In the first two months, the task force netted nearly 200 arrests of gang members. About six months later, probation officers are flooded with cases involving gang members now being released from jail after the task force sweep.
"In an average month, we used to see two or three new gang members, typically new probations," said Tim Gatto, probation services manager at the county's East Palo Alto probation office. "Recently, in the past several months, we're seeing 10, 15 new gang members a month here in East Palo Alto, and there's more coming in to the South City office.
"It's the direct result of the increased enforcement that began this summer," Gatto said. "And we continue to see the upswing, too."
Gang members have joined sex offenders as the probation department's top priority in the county, where every branch of law enforcement is working together to squash gang violence.
The success of the program has resulted in a greater burden for law enforcement agencies, jails and the courts, according to Gatto.
San Mateo County District Attorney James Fox says the "phenomenal success" of the gang task force has prompted him to increase the number of prosecutors who try gang cases. Additionally, because of a "heightened awareness to the severity to the gang problems," prosecutors are making more of an effort to convict gang members with a gang enhancement charge that can increase a prison sentence by up to 10 years.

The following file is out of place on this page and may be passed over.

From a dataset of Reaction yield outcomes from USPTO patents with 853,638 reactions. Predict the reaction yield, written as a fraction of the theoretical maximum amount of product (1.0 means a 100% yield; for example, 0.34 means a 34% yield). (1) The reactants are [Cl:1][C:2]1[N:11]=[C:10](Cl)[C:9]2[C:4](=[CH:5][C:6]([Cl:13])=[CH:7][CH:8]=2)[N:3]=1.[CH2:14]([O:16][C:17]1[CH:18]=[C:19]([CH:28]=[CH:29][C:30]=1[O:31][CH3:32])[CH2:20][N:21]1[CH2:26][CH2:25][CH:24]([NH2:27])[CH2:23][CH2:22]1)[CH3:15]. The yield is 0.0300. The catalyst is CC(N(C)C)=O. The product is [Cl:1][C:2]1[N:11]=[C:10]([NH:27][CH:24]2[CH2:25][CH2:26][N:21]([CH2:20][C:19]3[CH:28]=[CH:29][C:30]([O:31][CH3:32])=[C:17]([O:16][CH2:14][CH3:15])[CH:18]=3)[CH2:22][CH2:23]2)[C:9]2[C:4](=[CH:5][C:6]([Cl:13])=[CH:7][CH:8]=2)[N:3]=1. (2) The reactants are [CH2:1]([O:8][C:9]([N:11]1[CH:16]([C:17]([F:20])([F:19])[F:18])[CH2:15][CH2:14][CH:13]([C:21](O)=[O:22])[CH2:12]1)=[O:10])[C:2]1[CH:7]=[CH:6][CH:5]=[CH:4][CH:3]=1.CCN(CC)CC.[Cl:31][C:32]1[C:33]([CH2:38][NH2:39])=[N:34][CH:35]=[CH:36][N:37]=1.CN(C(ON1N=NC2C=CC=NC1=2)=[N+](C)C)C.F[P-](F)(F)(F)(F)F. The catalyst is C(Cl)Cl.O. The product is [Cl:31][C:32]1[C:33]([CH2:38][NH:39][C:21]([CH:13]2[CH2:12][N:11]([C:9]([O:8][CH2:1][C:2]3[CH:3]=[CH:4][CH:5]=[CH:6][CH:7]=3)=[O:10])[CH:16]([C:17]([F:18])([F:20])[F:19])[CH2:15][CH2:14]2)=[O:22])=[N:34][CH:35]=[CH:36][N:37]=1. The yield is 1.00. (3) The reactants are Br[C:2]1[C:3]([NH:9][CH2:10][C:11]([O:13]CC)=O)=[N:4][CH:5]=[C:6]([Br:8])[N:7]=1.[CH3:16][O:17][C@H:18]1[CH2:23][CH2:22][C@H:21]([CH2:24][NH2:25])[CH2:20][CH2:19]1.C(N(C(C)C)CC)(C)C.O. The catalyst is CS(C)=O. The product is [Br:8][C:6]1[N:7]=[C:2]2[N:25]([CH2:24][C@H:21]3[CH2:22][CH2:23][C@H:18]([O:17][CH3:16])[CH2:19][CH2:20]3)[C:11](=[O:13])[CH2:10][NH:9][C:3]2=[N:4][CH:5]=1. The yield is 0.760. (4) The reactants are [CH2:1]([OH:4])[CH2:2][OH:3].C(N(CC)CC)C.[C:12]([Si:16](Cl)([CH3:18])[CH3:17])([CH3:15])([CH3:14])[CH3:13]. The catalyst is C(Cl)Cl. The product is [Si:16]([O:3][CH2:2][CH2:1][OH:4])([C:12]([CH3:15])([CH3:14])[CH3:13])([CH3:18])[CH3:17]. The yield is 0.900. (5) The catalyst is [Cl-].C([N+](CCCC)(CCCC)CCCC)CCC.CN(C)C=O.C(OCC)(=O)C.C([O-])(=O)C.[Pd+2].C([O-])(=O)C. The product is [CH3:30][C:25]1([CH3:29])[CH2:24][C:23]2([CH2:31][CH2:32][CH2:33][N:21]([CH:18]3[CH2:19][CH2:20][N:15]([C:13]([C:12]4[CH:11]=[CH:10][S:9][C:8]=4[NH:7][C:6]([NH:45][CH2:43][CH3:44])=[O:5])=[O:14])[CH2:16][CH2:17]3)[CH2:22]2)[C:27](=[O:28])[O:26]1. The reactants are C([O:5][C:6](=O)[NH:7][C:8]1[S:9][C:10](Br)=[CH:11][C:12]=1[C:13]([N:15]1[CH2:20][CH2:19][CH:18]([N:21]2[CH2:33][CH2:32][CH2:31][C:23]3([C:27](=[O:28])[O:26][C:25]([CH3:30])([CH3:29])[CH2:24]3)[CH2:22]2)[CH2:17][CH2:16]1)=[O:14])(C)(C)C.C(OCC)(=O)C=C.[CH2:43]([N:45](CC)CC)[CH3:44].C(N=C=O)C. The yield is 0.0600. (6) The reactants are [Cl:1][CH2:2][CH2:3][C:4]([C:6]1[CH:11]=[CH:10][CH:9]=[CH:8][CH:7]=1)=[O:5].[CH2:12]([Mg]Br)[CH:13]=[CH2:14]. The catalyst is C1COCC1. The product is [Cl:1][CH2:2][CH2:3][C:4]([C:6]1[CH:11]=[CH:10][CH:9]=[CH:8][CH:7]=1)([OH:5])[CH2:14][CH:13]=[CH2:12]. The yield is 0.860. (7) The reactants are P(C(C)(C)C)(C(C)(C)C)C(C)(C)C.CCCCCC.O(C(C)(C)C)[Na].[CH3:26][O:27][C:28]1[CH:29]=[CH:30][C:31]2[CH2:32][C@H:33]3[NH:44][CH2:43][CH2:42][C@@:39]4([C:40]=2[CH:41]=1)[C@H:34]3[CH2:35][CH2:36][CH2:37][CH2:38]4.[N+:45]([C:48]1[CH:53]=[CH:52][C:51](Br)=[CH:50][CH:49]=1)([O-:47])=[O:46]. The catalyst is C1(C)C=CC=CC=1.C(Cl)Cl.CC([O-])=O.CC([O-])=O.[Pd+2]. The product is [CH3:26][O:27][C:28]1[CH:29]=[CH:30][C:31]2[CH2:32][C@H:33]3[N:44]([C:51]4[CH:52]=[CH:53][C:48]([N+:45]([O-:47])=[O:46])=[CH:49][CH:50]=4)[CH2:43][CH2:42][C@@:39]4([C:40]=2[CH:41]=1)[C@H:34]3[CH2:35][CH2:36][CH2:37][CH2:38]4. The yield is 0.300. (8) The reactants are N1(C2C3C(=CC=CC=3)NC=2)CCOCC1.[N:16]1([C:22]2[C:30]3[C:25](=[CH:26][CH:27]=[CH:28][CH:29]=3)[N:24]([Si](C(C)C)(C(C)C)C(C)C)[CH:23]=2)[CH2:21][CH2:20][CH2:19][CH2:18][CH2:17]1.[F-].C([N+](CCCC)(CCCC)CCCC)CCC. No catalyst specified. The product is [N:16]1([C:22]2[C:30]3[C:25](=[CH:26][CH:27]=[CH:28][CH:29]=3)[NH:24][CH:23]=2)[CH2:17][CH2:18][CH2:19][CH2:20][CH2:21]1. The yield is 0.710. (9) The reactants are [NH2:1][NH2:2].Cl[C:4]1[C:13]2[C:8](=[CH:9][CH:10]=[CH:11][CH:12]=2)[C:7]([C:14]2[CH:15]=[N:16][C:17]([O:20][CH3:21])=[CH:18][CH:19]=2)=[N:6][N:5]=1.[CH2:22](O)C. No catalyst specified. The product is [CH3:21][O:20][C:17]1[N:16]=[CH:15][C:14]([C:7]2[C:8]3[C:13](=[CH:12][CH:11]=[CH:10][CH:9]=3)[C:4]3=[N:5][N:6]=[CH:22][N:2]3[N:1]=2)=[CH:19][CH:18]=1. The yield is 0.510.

The process, Fox said, is very labor intensive. Police officers and investigators have to do more work so that prosecutors can prove beyond a reasonable doubt an individual's ties to a criminal street gang.
Fox said a year-and-a-half ago, he had one part-time deputy district attorney assigned to handle gang cases. Today, there is one full-time prosecutor devoted to gang crimes, five more assigned on a part-time basis and a supervisor.
Fox said he's satisfied with the amount of staff and resources in the District Attorney's Office going toward the county's gang problem.
Gatto, however, said the probation department could benefit from more officers.
One reason, he said, is that probation officers have less time to supervise individuals convicted of classes of crimes that are not on the county's priority list, such as burglary.
"It used to be 40 to 50 cases, now it's more like 60 to 70 cases per officer," Gatto said. "It's not just gangs, it's other serious felonies like sex offenders, drug dealers, identity theft. We can't ignore those people, but meanwhile we have most of our resources going into gang members because of the level of violence and the threat they pose to the community."
The San Mateo County Jail also faces its challenges as a result of the gang task force's success. Gatto says gang members are becoming more sophisticated in the way they share information and interact with each other in the jail.
Special effort has to be made on a daily basis to keep rival gang members apart, to prevent recruitment within the jail, and to prevent communicating gang messages inside the jail and to the outside.
"Everyone has to be alert at all times to deal with the situations,' Gatto said, "and it takes a lot of manpower."
Contact staff writer Malaika Fraley at (650) 306-2425 or by e-mail at email@example.com.